5. With respect to automated sequencing which of the following is true?
a) Detected by radioactive tags
b) Multiple plane sequencing
c) Horizontal scanning one sequence per lane
d) Vertical reading software incorporation
Answer: c [Reason:] By using four different fluorescent dyes, it is possible to electrophorese all four chain terminating reactions together in one plane of a sequencing gel. The DNA bands are detected by their fluorescence as they electrophorese past the detector. In the detector it is made to scan horizontally across the base of a slab gel.
6. Which of the following feature is required for the high sensitivity of the tags used for autosequencing?
a) Strong absorption at UV spectrum
b) Maximum emittion at different wavelengths
c) Different mobility shifts
d) Induce circularization of DNA fragments
Answer: b [Reason:] For high sensitivity DNA detection in four colours sequencing the following criteria must be met:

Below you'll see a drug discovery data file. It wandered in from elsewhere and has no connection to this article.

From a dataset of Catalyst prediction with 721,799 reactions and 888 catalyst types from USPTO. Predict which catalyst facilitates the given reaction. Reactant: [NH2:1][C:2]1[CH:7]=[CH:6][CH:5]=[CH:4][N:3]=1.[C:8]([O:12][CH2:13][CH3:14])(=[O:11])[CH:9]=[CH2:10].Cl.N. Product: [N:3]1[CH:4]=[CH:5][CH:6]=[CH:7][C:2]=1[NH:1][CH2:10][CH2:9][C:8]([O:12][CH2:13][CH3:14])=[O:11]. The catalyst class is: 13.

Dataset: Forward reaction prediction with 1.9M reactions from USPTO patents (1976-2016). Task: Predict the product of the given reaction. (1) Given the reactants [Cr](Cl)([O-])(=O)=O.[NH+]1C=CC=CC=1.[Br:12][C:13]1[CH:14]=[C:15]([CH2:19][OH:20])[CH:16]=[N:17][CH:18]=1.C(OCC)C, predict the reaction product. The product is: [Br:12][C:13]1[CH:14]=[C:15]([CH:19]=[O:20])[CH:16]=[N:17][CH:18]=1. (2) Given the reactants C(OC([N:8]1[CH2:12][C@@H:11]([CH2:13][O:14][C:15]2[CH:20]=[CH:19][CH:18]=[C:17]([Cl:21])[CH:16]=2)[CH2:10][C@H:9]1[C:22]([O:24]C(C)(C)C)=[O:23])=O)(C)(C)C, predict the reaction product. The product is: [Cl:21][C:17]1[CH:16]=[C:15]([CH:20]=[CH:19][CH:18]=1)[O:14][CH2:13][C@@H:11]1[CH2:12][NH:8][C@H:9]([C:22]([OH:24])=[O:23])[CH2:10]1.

i) Each of the four dyes must exhibit strong absorption at the common laser wavelength.
ii) To have an emission maximum at a distinctly different wavelength.
iii) To introduce the same relative mobility shift of the sequencing fragments.
7. Automated sequencing is a real time one trial method of sequencing and is highly handy.
Answer: b [Reason:] The use of single gel track for all four dideoxy reactions means that the problem is less acute in automated sequencing than manual sequencing. It is desirable to sequence a piece of DNA several times and on both strands, to eliminate caused by technical problems.
8. A third generation sequencing can sequence upto ____________nucleotides per day.
Answer: a [Reason:] The third generation sequencing can sequence upto 750000 nucleotides per day. These new generation sequencers uses a 96 capillary sequencer filled with the gel matrix.
Molecular Biology MCQ Set 4
1. What is the consensus sequence of the Pribnow box?
Answer: b [Reason:] The Pribnow box is also known as the –10 promoter site. It was first recognized by Pribnow in 1975. It has a consensus sequence of TATAAT.
2. The Pribnow box is present on the coding strand of the DNA template.
Answer: b [Reason:] The Pribnow box or the –10 sequence is present in the sense strand of DNA duplex. The sense strand is also known as the non – coding strand. It also harbors the other two conserved sequences for polymerase binding.